We all know ATMs dispense cash but, have you heard about ATMs where one gets food for free? Yes, you heard that right. Sambalpur district in Odisha is home to a philanthropic initiative helping the underprivileged people get access to food. A food ATM now stands at the District Headquarter hospital in the city from which the needy can collect food for free between 7AM and 10PM everyday.
Named ‘Trupti’, the food ATM has a capacity of 700 litres and has been donated by Swaichha, a group of people residing in Sambalpur who carry out charitable work in the city. The ATM will be jointly maintained by Swaichha and the Municipal Corporation.
“The food ATM was inaugurated on 12 November this year. We are stocking it with fruits, vegetables and other small packed snacks like biscuits. We are not selling cooked food as of now,” explain Lingraj Pandu, Municipal Commissioner, Sambalpur. However, those citizens who are willing to donate cooked food can do that.
How does this Odisha ATM function?
“The whole idea is to share with the community and also prevent wastage. If there are extra fruits and vegetables that you have grown in your garden, you can come and donate it here,” says Dilip Kumar Panda, 40, the founder of Swaichha.
The food ATM is like a refrigerator set in an enclosure made with pre-fabricated aluminium sheets. It takes a day’s time to assemble a whole unit. People can stand in a queue and take out whatever they feel like consuming. Swaichha has many volunteers from colleges who take turns to supervise the daily operations.
“We are planning to employ a security guard and also install CCTV cameras for supervision,” informs Dilip.
Swaichha and the municipal corporation contribute the food to the ATM and at times, people donate food on special days like birthdays and other social gatherings.
A recent report by the Indian Council of Medical Research (ICMR), Public Health Foundation of India (PHFI) and National Institute of Nutrition (NIN) found that Odisha is among the top seven states to have the maximum disease burden attributed to malnutrition.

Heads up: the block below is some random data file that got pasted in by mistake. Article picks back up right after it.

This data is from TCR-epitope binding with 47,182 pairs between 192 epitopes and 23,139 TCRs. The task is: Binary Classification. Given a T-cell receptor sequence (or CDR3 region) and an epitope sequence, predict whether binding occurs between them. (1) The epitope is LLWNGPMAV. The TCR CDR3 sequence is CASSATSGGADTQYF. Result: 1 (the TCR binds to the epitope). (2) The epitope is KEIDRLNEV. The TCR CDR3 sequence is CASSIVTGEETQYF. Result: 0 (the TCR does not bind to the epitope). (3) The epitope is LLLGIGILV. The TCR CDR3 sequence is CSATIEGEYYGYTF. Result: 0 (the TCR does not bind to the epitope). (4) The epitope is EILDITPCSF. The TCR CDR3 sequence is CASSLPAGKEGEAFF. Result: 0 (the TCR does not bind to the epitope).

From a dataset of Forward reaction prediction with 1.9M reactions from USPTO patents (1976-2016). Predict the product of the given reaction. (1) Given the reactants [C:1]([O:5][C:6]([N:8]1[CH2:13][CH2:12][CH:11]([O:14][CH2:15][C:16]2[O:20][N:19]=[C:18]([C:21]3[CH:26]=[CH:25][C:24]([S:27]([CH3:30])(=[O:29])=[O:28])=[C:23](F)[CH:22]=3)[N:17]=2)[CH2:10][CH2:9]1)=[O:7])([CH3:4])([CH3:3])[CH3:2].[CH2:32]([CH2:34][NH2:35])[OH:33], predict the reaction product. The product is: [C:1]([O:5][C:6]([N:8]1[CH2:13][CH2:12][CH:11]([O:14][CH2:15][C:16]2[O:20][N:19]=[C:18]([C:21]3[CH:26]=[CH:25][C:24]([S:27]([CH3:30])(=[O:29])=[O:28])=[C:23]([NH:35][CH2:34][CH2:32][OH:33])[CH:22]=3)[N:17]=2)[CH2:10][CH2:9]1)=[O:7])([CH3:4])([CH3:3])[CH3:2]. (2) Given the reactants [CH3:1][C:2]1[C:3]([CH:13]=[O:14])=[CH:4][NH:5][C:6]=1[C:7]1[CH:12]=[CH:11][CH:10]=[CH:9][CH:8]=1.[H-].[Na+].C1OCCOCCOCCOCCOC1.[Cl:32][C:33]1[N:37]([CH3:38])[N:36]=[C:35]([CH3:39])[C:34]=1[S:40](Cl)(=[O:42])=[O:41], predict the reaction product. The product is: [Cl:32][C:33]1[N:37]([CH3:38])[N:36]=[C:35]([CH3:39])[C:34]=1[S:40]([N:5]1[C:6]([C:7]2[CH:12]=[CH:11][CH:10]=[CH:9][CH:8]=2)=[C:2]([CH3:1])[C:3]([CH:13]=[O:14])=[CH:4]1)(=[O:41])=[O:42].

Such initiatives are welcome given that every little bit helps in improving the lives of the people who are mostly forgotten by the society.
Swaichha, the local initiative that donated the refrigerator comprises of about 35 to 40 people who pooled in their resources and collected about Rs. 50,000 to buy the fridge. However, this is not the first time Swaiccha has tried to fight hunger in the city.
The group of volunteers meet every Sunday and cook meals which are then served to about 2,000 people in crowded public areas like railway stations, bus stops, markets and temples. The reason why Swaichha’s founder Dilip got involved in social work is a personal one.
“My father was an orphan but he ultimately fought all odds and served as a policemen. He inspired me to carry on the legacy. This is just the beginning and there is so much to do,” he says.
Lingraj says that there are several voluntary organisations now that have gotten in touch with them and want to run a food ATM like this one in different parts of the city. He adds that this is not the first time that the state has witnessed such a food ATM.
“There is another ATM that has been installed in Kuchinda, which is a small municipality about 70 kms from Sambalpur. This one was inaugurated three days prior to the one in Sambalpur and even before that, there is another food ATM that was started in Bhubaneshwar which started a month ago,” says Lingraj.
“We introduced this to bridge the gap and the social disconnect that exists in the urban areas between the rich and the less fortunate. Hopefully, this brings about more responsibility among the people and that it is a constant reminder to share,” he says as he signs off.
Also Read: No Plastic Sachets: Odisha District Sets Up Vending Machine For Fortified Milk!
(Edited by Saiqua Sultan)